The national press picked up this theme in an attempt to embarrass Kinnock. The Daily Mail on 23 August said ‘Militant gang defeats Kinnock’s purge’. Its editorial lamented, ‘The Militants who never give up… they never tire and they never go away. These people never give up. As Derek Hatton, Deputy Liverpool Council leader says, “there are ten waiting in the wings for every sidestep which one has to make”.’ For once, Labour workers in Liverpool could agree with the Daily Mail!
The Liberals, ever eager to get their hands on the council pie, demanded through David Steel that the House of Lords should meet to throw out the Liverpool councillors. Liberal MP David Alton declared that the councillors needed to be dismissed immediately, otherwise under ‘Labour leadership Liverpool ratepayers faced a 60 per cent rate rise and a £50 million budget deficit for the next financial year.’ In the event, Labour set a budget with a 5 per cent rate increase in early 1987. No apology for this slander was forthcoming from Alton.
The House of Lords Appeal began in late January 1987. Blom-Cooper once more outlined the case of the councillors. He pointed out that ‘over the past 140 years every District Auditor, with one exception, had given the opportunity of an oral hearing to everybody likely to be surcharged for misconduct’. In summing up Labour’s case, the Echo (22 January 1987) for once reported accurately:
He [the District Auditor] did not give them the opportunity of an interview. It was a sensible decision not to make a rate in 1985. The loss of income in the short term would have been outweighed by extra money in the long term. It is uncertain whether there was ever a real and measurable loss.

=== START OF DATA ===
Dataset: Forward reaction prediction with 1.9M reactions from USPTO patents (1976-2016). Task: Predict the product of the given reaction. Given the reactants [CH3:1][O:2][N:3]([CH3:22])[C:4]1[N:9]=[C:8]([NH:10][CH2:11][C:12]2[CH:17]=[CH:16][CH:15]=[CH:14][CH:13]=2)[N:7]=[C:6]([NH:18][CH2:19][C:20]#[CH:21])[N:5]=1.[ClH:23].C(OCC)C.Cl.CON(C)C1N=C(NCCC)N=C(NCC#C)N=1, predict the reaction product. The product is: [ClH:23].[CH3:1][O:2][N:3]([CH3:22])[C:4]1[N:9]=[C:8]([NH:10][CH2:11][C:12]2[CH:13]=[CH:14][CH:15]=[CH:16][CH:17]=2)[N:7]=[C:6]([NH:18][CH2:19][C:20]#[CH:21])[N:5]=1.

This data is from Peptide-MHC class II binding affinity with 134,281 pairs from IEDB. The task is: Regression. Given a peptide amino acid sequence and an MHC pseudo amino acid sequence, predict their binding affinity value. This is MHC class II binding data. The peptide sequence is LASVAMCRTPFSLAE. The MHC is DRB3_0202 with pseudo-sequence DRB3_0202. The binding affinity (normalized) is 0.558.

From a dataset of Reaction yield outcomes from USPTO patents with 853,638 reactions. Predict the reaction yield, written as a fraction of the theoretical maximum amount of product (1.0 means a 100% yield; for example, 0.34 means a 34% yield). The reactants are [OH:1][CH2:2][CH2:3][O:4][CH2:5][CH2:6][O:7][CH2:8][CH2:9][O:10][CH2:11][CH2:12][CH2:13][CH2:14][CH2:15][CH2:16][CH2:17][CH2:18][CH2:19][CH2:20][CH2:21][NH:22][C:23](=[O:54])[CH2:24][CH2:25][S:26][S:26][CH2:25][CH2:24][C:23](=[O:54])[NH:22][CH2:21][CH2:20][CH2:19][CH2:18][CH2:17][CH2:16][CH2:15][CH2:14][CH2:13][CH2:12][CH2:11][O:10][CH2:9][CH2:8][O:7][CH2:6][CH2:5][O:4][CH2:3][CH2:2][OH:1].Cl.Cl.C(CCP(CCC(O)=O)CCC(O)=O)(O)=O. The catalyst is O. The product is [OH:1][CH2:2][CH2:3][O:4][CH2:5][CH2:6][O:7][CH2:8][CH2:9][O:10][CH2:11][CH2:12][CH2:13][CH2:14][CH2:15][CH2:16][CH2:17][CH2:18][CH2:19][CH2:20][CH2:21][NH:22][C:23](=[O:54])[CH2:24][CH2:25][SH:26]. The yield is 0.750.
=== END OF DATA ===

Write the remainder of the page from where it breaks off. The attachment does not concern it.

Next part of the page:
One redeeming feature of the House of Lords appeal was that after the third attempt, legal aid was granted for this hearing for at least 30 of the councillors. The five Law Lords examined the Liverpool council’s appeal in the first three months of 1987. The verdict of ‘guilty’ on the 47 councillors came as no surprise but caused widespread anger within the labour movement and particularly on Merseyside. A staggering £242,000 estimated legal costs claimed by the District Auditor was added to the surcharge of £106,103.
Councillors who were democratically elected in successive elections from 1983 onwards were debarred from office for five years by an unelected District Auditor, a decision enthusiastically endorsed by unelected judges. The highest ‘court’ in the land had carries through a ‘legal coup’ not just against the 47 councillors but against the population of Liverpool as well. The 47 were denied the elementary democratic right to stand for elected office in their native city.
Moreover, the legality or otherwise of the council’s budget of 14 June 1985, according to Lord Keith of Knikel, was not the issue: ‘the point is that the delay in setting the rate led to delay in receiving various items of income, including government contributions in respect of rates on crown properties and… rate rebates’. But as we have shown, there was absolutely no loss to the public purse whatsoever.